I get a lot of questions from parents. Most of the time I love their questions because it shows a real concern about the spiritual wellbeing of their kids. I love questions about teaching difficult texts or explaining big truths. I love questions about helping their kids deal with the pressures of life in today’s world and competing worldviews, but I have one question that I love the most. My favorite question is “what children’s Bible do you recommend?” And, based on the look on their faces, I can tell that my answer generally shocks them.
So, how to do I answer that question? What children’s Bible do I recommend?
None. I don’t.
Ok, before everyone freaks out, let me explain. My response has nothing to do with the quality of children’s Bibles out there. There are several storybook style Bibles as well as several full text Bibles with resources geared toward children that I love and would recommend in a heartbeat. I love that publishers are starting to see the need to teach children the whole counsel of God. I love that even toddler story Bible are pointing kids to the cross and their need of a Savior.
But, I answer the way I do in order to explain that children (even little ones) need to be reading and hearing the full text of the Bible. Romans 10:17 tells us, “So faith comes from hearing, and hearing through the word of Christ.” So, when parents ask for a Bible suggestion for their kids I point them to full-text Bibles – generally the least expensive paperback, full-text Bible available. I want them to have the Word of God in their hands and I want them to carry, read and use the Bible, not be worried about loosing or damaging an expensive children’s Bible. One thing that we do at my church to encourage this, is give all of our 4 years olds a Bible bag as they move from preschool classes to ‘big kid’ classes. It’s a simple canvas tote with an iron-on of our children’s ministry logo and in the bag is a letter to parents explaining why their child, who can’t even read yet, needs to have the Word of God in their hands. The day they receive their bags you can heat the buzz ripple through the building as kids beg their parents to go buy them a Bible and they carry those bags with pride for years.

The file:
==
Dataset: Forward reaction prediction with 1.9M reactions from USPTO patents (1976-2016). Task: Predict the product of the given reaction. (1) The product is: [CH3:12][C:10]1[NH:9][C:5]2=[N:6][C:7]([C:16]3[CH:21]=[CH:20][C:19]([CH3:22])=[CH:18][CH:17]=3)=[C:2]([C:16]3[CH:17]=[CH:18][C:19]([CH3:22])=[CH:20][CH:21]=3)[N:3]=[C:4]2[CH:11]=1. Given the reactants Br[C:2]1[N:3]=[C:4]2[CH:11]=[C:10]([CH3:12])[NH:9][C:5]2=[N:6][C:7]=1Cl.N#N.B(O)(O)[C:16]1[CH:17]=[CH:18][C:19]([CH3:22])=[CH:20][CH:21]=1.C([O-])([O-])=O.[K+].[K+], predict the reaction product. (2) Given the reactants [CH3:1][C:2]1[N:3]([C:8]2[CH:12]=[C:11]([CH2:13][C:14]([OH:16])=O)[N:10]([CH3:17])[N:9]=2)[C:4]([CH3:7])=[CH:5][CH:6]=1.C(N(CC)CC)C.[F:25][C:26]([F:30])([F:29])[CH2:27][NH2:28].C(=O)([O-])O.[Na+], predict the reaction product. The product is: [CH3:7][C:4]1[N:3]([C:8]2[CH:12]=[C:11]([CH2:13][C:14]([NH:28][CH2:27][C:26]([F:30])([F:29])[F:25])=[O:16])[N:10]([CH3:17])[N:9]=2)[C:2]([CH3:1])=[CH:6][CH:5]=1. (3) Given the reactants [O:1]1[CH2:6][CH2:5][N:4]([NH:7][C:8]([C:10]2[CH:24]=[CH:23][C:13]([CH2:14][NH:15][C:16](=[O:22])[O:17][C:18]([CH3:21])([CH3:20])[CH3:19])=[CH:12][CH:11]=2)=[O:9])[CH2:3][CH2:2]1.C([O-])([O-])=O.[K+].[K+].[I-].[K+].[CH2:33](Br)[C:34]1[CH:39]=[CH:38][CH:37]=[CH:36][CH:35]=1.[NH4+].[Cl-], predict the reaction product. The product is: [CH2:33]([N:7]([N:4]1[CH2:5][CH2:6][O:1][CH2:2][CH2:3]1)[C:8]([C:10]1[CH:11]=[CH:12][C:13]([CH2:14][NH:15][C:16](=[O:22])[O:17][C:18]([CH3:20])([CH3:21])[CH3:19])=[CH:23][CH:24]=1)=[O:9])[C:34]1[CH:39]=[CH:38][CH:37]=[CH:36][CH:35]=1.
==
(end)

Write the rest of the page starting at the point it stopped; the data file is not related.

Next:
One vein that should run through all of our children’s ministry programs is a desire to see kids in the Word of God ~ reading it, studying, memorizing it and applying it to their lives. In Psalm 119:9 we read, “How can a young man keep his way pure? By living according to Your Word.”The only way our children are going to be able to live according to the Word of God is if they know the Word of God. And, the only way they’re going to know the Word of God is to be surrounded by it – at home, at church and everywhere in between. Charles Spurgeon once said of John Bunyan, “’Why, this man is a living Bible!’ Prick him anywhere—his blood is Bibline, the very essence of the Bible flows from him. He cannot speak without quoting a text, for his very soul is full of the Word of God.” My goal in ministry – the reason I teach kids – is to help train disciples of whom this will be said some day.
As I think about teaching kids God’s Word and showing them the importance of the Bible, some of the truths I want them to learn are:
- That God reveals Himself to us in His Word.(Hebrews 1:2)
- That the Word teaches us that Jesus is the only way to have life. (John 20:31 & John 14:6)
- That every word of the 66 books of the Bible was inspired by God and is useful for teaching, correcting, training and rebuking. (2 Timothy 3:16)
- That every word of the Bible is true. (Psalm 119:160)
- and most importantly I pray that time spent in the Bible will show the children of our churches that they are sinners in need of a Savior and that Jesus died on the cross taking the punishment that each of us deserve. (Romans 3:10-12, 23, Romans 6:23 & Romans 5:8)
Here are a few questions to ask yourself to help you evaluate how Word focussed you and your ministry are:
- Do you as a teacher teach with an open Bible?
- Do all of the kids in your program have access to a Bible each week (their own or Bible you provide)?
- Assuming children bring their Bibles, do you regularly have them using their Bibles?
- Are children given opportunities to look up and read supplemental texts?
- Are children regularly asked to dig into a text to find it’s meaning for themselves?
- Are questions asked based on the text?
- Are non-readers given opportunities to look up verses (with teacher help) and allowed to handle the Word of God?